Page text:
Wednesday, June 5, 2013
Along with April showers, the month of April also brings a profusion of Queen Anne's Lace to Mississippi's roadsides. I had been looking forward to capturing pictures of the season's first blossoms, so you can imagine my frustration and dismay when I discovered that the huge mowing machines had been at work in my favorite "Queen Anne's Lace-picture-taking-place," and had cut down every single flower!
Be that as it may, the story has a happy ending. This past weekend, my husband and I passed by my "Queen Anne's Lace" place and I was delighted to see a sprinkling of little white flowers gracefully blowing in the breeze.
I couldn't believe they came back, and was bound and determined to capture them in pictures before the mowers leveled them again.
Although they were not as plentiful or as "lush" as I was hoping ... and even though there was a slight breeze stirring amongst the blossoms and the bright mid-morning sunlight was not ideal for taking photos (especially of white flowers) ... I managed to capture a few pictures I felt were worthy of keeping.
I did a little research on Queen Anne's Lace and learned that it originated in Europe, where it was used in old Victorian gardens. It is also known as "Wild Carrot," and can be found growing wild along roadsides almost anywhere in America.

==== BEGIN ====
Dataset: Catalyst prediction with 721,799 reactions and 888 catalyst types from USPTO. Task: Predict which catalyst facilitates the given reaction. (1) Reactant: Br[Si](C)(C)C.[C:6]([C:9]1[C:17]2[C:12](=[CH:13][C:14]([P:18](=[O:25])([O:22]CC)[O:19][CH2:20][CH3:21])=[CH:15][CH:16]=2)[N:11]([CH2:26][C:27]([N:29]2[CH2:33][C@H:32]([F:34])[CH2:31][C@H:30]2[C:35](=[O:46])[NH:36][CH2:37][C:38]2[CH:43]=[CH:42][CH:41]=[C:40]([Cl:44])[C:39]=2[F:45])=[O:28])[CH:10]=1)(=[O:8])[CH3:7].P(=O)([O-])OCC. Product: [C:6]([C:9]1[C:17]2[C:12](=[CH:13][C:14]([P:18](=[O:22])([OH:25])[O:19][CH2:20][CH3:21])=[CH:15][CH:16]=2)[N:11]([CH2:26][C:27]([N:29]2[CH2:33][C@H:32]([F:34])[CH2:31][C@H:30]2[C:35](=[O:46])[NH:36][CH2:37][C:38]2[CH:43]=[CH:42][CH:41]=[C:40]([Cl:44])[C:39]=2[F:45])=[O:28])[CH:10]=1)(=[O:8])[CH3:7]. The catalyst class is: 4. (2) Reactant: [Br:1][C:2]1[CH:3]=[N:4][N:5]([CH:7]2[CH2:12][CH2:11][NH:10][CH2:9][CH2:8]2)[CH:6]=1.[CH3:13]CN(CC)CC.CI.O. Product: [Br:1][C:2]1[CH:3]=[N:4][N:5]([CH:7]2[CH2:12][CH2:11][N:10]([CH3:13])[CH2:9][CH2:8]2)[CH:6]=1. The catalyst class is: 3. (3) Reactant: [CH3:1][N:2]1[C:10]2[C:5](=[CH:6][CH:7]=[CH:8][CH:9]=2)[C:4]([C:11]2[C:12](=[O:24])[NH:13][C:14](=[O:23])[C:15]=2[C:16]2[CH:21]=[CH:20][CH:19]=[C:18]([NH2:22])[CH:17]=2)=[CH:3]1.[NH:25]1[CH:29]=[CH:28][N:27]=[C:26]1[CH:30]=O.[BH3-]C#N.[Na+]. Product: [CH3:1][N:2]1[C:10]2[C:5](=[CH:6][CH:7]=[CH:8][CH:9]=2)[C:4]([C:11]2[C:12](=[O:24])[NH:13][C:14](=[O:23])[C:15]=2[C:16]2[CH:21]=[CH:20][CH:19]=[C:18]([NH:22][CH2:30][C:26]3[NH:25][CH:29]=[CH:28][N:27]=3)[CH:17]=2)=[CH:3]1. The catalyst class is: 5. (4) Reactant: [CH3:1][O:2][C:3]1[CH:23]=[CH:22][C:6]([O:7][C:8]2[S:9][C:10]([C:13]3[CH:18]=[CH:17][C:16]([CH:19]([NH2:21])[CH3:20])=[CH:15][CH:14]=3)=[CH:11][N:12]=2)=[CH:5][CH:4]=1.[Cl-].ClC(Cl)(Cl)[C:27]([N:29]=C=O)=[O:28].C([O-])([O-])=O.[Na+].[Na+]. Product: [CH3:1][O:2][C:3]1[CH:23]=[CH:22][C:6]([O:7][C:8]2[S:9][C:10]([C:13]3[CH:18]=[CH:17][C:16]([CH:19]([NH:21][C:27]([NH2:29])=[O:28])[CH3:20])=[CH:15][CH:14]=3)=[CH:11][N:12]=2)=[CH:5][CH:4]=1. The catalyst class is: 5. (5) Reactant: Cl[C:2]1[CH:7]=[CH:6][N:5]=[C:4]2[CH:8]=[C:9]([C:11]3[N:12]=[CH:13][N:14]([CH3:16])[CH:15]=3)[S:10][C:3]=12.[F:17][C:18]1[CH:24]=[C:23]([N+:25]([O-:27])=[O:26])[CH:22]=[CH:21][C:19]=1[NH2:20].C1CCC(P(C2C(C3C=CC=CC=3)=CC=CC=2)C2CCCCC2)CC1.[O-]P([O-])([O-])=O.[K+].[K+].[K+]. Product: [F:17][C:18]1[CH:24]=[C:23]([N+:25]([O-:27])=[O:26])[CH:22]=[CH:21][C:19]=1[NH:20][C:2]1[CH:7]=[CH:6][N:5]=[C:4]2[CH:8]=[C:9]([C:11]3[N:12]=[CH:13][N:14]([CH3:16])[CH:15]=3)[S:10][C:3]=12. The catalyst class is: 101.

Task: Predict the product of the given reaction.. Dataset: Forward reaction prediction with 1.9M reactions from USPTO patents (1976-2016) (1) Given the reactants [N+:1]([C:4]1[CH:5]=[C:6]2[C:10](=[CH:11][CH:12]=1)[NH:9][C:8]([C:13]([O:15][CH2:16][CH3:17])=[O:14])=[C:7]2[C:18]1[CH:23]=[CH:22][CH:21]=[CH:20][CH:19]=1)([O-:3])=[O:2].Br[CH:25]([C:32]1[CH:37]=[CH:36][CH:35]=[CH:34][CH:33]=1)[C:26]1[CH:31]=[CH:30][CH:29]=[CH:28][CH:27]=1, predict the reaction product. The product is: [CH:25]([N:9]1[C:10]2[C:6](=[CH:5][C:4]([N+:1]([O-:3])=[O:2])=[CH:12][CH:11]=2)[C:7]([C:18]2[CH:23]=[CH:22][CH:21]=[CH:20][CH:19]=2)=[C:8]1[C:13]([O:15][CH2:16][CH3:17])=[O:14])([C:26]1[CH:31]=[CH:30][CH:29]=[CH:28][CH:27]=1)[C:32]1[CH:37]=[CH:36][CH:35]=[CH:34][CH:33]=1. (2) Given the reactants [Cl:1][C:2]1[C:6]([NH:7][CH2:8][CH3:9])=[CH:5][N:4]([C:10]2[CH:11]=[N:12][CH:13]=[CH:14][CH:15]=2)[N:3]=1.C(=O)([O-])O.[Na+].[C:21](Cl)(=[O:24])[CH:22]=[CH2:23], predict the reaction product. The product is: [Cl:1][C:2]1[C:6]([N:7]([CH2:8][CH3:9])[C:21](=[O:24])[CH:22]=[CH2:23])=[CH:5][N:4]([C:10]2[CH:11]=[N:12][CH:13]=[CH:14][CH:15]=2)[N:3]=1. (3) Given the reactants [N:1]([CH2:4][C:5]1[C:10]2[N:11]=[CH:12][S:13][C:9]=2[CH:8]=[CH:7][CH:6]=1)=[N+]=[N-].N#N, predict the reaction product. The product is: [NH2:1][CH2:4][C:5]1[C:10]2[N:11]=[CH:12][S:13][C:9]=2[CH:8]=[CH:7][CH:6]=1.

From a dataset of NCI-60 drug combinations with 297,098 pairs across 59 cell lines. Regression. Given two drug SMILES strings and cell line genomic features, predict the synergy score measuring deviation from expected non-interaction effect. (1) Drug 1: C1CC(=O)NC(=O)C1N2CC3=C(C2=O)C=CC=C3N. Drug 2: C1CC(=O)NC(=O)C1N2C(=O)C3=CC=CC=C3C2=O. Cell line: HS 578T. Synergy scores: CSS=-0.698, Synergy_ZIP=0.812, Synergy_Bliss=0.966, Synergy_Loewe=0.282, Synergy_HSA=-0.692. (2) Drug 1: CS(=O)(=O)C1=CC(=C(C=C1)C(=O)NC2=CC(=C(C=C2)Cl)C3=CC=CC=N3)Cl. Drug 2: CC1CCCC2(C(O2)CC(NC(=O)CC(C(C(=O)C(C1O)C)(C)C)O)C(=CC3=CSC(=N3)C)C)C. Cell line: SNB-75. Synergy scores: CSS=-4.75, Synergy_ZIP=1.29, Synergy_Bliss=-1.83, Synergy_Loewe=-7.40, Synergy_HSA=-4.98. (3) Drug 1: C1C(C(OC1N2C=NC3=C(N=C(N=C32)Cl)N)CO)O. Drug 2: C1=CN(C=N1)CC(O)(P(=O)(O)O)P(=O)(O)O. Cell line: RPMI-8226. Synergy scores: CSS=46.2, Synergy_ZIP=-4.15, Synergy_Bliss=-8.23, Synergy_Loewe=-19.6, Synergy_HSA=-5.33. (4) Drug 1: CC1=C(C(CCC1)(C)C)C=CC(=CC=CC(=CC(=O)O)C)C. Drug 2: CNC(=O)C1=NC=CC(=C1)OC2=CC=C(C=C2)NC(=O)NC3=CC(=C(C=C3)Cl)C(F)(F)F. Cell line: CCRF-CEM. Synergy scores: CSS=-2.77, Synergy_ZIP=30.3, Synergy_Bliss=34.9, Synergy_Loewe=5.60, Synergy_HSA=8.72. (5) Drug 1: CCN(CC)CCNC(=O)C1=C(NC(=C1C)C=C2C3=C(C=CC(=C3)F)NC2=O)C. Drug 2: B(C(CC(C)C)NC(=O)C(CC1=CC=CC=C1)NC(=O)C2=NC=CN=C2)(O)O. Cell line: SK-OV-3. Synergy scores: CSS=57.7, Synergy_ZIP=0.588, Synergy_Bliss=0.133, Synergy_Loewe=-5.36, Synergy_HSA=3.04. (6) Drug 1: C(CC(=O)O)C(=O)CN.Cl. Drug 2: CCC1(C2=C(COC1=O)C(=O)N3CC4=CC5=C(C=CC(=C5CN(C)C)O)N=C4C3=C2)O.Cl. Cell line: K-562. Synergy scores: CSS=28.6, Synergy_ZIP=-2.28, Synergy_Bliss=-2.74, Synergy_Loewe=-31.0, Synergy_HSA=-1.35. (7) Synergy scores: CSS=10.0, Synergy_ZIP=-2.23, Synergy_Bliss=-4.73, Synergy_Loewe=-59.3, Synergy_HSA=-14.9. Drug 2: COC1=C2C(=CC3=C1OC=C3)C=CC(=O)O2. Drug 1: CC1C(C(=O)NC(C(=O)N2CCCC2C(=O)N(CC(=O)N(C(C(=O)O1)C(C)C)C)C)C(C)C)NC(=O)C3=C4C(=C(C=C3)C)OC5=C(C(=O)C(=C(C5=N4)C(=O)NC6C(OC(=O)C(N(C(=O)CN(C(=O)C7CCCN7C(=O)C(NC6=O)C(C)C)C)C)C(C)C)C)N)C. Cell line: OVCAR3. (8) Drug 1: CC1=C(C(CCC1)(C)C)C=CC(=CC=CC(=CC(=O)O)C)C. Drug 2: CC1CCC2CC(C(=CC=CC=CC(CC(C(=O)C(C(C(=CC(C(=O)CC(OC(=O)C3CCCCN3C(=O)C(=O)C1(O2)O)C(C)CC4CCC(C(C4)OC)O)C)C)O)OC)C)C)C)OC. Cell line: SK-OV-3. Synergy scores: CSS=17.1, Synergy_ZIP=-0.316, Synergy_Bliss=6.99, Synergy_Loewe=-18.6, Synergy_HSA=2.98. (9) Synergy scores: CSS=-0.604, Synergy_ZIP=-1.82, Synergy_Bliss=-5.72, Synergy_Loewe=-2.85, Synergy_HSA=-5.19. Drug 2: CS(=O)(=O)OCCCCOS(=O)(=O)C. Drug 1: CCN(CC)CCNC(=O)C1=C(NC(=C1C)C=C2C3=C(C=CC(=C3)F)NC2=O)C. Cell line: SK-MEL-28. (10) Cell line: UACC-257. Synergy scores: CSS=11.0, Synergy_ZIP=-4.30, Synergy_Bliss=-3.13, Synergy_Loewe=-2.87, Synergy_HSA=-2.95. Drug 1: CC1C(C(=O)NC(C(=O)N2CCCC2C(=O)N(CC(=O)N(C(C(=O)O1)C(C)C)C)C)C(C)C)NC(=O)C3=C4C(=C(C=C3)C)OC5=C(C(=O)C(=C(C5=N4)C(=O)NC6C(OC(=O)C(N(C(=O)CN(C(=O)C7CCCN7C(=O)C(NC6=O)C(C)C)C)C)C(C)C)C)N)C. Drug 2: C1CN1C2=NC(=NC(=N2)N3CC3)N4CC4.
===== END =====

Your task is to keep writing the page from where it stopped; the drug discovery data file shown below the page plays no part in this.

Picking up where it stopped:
Queen Anne's Lace is best known for its flowers, which are tiny and white, blooming in lacy, flat-topped clusters which resemble little doilies.
Curiously, at the center of the flower heads there is a tiny floret, which is deep purple in color.
No one knows for sure what the function of the floret might be, but English tradition says it is a drop of blood that fell from Anne's finger when she pricked it making lace. More than likely, the colored flower part serves as a target for potential pollinators.
I found it interesting that some of the flower heads didn't have florets, or at least they weren't easily visible.
Perhaps the flowers weren't as mature as the blooms with the florets.
I was fascinated by the florets and hoped to capture some "up close and personal" pictures of them, in spite of the breeze causing them to sway back and forth on their long, graceful stems.
Some of the florets reminded me of tiny purple rosebuds, and others made me think of miniature butterfly wings.
I was pleased to capture this close-up shot which shows the tiny stem of a floret ...
As with most flowers, I discovered that the underside of Queen Anne's Lace is as beautiful and interesting as the topside ...
Isn't that amazing!
I hope you enjoyed seeing these beautiful wildflowers from a little different perspective, perhaps, than just seeing them from a car window as you pass them on the side of a road somewhere. I'm so glad I was able to capture them in pictures, far away from the blades of the mowing machines ... forever preserved in my photo albums, as surely as if they were pressed between the yellowing pages of an old book.